Bad-Guy Catching Cuffs (not pictured)
When searching for a box, I came across the lightweight cardboard “sleeve” supports that came with his last pair of Bogs boots and remembered with him playing with them when the boots were new. Starting with those as a frame, I wrote SWAT on each one and glue gunned on some black tech-y looking items left behind from broken toys, an old buckle from a car seat (the red button will look like something important, most likely some kind of weapon), and some weird bits we accumulated the last time we went to Creation Station up in Lynwood (more about that place on another day, it’s a great destination for inventive kids).

Follow up Note:  Click here to see how it all turned out Christmas Morning.
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Friday, December 23, 2011

Accessories Fit for a Fairy Princess

Discouraged by high prices for cheaply made princess paraphernalia and the insanely long line at the toy store, I decided to make some last minute handmade Christmas gifts for my girl. I’m no seamstress but I do have plenty of sparkly craft supplies on hand and I know how to wield a glue gun!

Digging in my various craft boxes, I was able to find supplies for a flower crown with flowing ribbons. Using two chenille pipe cleaners as a base, I connected them to one another, tied a long ribbon to one end (having previously measured it to leave long strips of ribbon at each end)then wrapped it around and around until it came to the other end at which I made another tie. Next came a string of pearl beads and I used the same technique, tying it at one end, wrapping it around and around then tying it off at the end. That actually looked pretty good but the perfect finishing touch was 5 little red ribbon roses. I glue-gunned those on and also used spots of glue to better secure the pearls. I will wait until Christmas morning to fit it perfectly to her head but it should be as easy as twisting ends together to make a custom Princess headpiece!

Do you have shoes in your closet that your kids always play with but you never wear? For me, it’s a few “clip clop shoes” with low heels that my kids love to thump thump thump around in. I’ve always worried that if I bought my daughter some of those little slightly high-heeled dress-up princess shoes, she’d want to wear them all the time. However, if my ridiculously-too-large-for-her clip clop shoes are her dress up shoes, it’s likely that she’ll only wear them for dress up… at least that’s what I’m hoping. I glue gunned on some faceted acrylic jewels and used glitter glue to make some one-of-a-kind fancy shoes.

Magic Wand
Glue-gunned onto a broken old wand, one of my handmade paper stars became a perfect topper for a elaborate new wand. Final touches included more strategically placed “jewels” and glitter glue.

Follow up note: Click here to see how it all turned out!
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Thursday, December 22, 2011

Advent Adventures: Face Painting

Silliness runs in our family, primarily on my side. I'm afraid mess-making is another thing we’re known for. In honor of Cuckoo Grandma’s (my Mom’s) pre-holiday surprise visit, we pulled out all the stops. 

William became a superhero: fire and lightning man, to be specific. Sara became a blue kitty. Then Cuckoo Grandma wanted to join the fun as a clown. She is such a good sport.

Like so many of our activities, face painting started out tame…until it wasn’t any more. Itching to get their hands on makeup sponges and brushes with the face paint, the kids talked me into letting them “just paint something small on my cheek.” 
Um, William? I'm pretty sure that's not my cheek

Nice! I'm all set for my audition for Braveheart 2
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Wednesday, December 21, 2011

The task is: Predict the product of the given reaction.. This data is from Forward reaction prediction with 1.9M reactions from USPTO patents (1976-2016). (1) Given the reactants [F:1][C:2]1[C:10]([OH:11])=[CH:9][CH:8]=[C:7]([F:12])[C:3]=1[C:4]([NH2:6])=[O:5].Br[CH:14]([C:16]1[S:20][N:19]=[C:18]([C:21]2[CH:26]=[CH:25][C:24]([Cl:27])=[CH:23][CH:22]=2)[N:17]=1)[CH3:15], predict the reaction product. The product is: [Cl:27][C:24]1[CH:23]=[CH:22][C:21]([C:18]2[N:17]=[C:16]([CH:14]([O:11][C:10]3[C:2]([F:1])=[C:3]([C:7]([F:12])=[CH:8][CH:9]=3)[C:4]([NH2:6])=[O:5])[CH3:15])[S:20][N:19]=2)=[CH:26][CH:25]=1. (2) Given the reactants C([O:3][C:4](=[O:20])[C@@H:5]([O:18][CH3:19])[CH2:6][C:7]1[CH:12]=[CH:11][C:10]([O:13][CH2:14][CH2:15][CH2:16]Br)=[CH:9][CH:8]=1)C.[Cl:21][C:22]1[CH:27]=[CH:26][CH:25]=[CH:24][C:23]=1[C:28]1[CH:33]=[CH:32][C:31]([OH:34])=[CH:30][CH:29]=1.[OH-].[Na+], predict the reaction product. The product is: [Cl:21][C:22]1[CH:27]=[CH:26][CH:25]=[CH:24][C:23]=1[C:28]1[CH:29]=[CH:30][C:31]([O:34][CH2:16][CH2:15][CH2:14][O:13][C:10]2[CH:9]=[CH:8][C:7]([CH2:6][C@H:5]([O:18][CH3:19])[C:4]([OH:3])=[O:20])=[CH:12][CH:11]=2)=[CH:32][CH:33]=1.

Solstice Snowflakes

A serious chill is in the air but our first days of winter have been bathed in sunshine. Dressing up, marching with drums and flutes, singing and dancing, running around naked, and general merry-making seem to be a part of most of our days so we’re right on track with pagan rituals but I hoped to come up with something meaningful for Solstice.

Keeping it simple, we honored the shortest day of the year with a candlelit breakfast, making paper snowflakes (without the lit candles on the table, by the way) and we spent a lot of time talking about the earth’s relationship to the sun. Next year we may have dinner (or at least dessert) by candlelight too but the kids were wiped out after a day of fun with Cuckoo Grandma and friends. I had the pleasure of ending the day with a Yoga class taught by one of my favorite teachers which felt like a beautiful way to welcome the light's return.
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Tuesday, December 20, 2011

Christmas in Downtown Seattle

“What store were you in today?” Daddy asked at the dinner table. Since a special “Santa House” is built for the holidays (and they were so busy enjoying being downtown with their sweet Grammy) the kids didn’t realize they were even near a store when visiting Santa. When I answered “Nordstrom,” Sara perked right up and asked, “da North Pole?!” Come to think of it, those names do have a similar ring to them. It’s our third year making the trek into Seattle to visit the jolly old guy at the flagship Nordstrom store and I have to say that even though the line was long, we’ll keep going back because Nordstrom pulls off a mini North Pole experience beautifully.

Something new for us this year was getting a phone call when our turn came around. Leave it to Nordstrom to think of something like this instead of making us wait in the cold for more than an hour. Once we finished our hot cocoa and lattes across the street and received the call that it was our turn, friendly “elf” employees offered apple cider and cookies while we waited. Unlike many mall setups, parents are invited to take photographs of the kids with Santa in addition to the professional photographer selling packages there. The dear Nordstrom Santa greets every child by name and takes his time visiting with each one, gently asking questions and listening to all their requests. We also witnessed the very patient photographer pull a crying 1 year old out of a complete tizzy by pretending to sneeze and making a beanie baby fall off her head each time (I’ll have to try that one at home sometime). The whole experience was a pleasure.